Big Quote of the Week: Sucking up all the water

>> Tuesday, October 28, 2008

From The End of Food by Paul Roberts:

On the demand side, agricultural users are becoming more numerous and increasingly must compete for water with industrial and residential users—a conflict already playing out in urbanizing regions from coastal China to the western United States, and especially California, whose farms suck up four-fifths of the state's water. On the production side, the picture is more complicated, because not all agricultural water is created equal. Farms can be supplied by two kinds of water: water that comes directly in the form of rain, and water that is stored in rivers, lakes, glaciers, reservoirs, and underground aquifers. The difference between these two forms is critical. Rain-fed, or "green," water, in hydro-logical parlance, is what is known as a free good—it falls from the sky and doesn't need expensive reservoirs, dams, irrigation ditches, or wells; rain-fed crops also tend to be more water-efficient than those fed from stored water, because stored water—also known as "blue" water—has to be transported, when a huge amount is lost via leakage and evaporation. (Moreover, groundwater often contains traces of dissolved minerals, including salt; when such water is used for irrigation, these minerals accumulate in farm soils and can destroy yields.) Because of these differences, green-water agriculture can generate up to five times the calories for the same ton of water as blue-water agriculture can.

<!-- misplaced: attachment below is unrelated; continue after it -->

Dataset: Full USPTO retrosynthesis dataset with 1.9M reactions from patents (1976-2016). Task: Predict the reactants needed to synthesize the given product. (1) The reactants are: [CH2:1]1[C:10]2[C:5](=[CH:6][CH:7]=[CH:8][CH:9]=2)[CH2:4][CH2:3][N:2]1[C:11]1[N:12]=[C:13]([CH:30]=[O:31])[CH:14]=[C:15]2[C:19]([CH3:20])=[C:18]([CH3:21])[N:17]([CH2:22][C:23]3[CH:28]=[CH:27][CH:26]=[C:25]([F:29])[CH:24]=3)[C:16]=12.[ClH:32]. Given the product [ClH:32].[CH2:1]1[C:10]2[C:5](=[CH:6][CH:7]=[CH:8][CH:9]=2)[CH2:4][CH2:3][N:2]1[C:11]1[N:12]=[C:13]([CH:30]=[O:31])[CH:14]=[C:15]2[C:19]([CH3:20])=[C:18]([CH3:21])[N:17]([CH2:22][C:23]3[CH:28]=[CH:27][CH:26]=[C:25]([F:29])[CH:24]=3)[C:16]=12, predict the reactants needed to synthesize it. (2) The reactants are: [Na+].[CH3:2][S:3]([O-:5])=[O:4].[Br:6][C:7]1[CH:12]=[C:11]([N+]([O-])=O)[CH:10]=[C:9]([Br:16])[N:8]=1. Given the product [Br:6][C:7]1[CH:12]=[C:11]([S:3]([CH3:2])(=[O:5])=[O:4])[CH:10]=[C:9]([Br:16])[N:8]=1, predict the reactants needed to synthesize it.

The downside to green water is that it's finite: once you've put the last rain-fed acre into production, you can't expand your green-water resource. Instead you must supplement your rain-fed capacity with blue water, which is what the great push for irrigation systems in the last century was all about. And while tapping our blue-water resources was a big reason we could feed so many additional people, it's also why we're in such dire straits now. Whereas green-water supplies are effectively self-regulating—once you use up all the rainfall, you can't use any more—blue-water resources can be exploited faster than they can be replenished. Rivers can be pumped so extensively they no longer flow year-round, or at all. Aquifers can be drawn down faster than they can be recharged by rainfall. (And emptied, they remain that way.) In India, a country whose food self-sufficiency was essentially paid for with overdrawn blue water, aquifers have been so heavily tapped that water tables are falling by up to twenty feet a year. In North Africa, water is being withdrawn from aquifers as much as five times faster than it can recharge, forcing farmers to drill their irrigation wells to depths of nearly a mile. Even in the rain-rich United States, the huge Ogallala Aquifer, which supplies one in five irrigated acres nation-wide, is being overdrawn at a rate of 170 million tons (3.1 trillion gallons) a year and is gradually forcing many farmers to either shift to new "dry land" crops or abandon agriculture altogther.

Perhaps the most serious overuse occurs in eastern China. In the so-called 3-H region, a massive area covering the Huang, Hai, and Huai river basins that contains 40 percent of the nation's population, half its grain production, but just a tenth of its water resources, water use now exceeds the sustainable flow by more than six hundred million tons a year, according to a 2001 report by the World Bank. Overdrafting is so severe that water tables have fallen by up to three hundred feet, ground levels are subsiding (Beijing's elevation has actually dropped by several meters), and in coastal areas, freshwater wells are now sucking in seawater. All told, reports one researcher, China is now thought to be feeding perhaps two hundred million people—around a sixth of its population—with water withdrawals that cannot be sustained.


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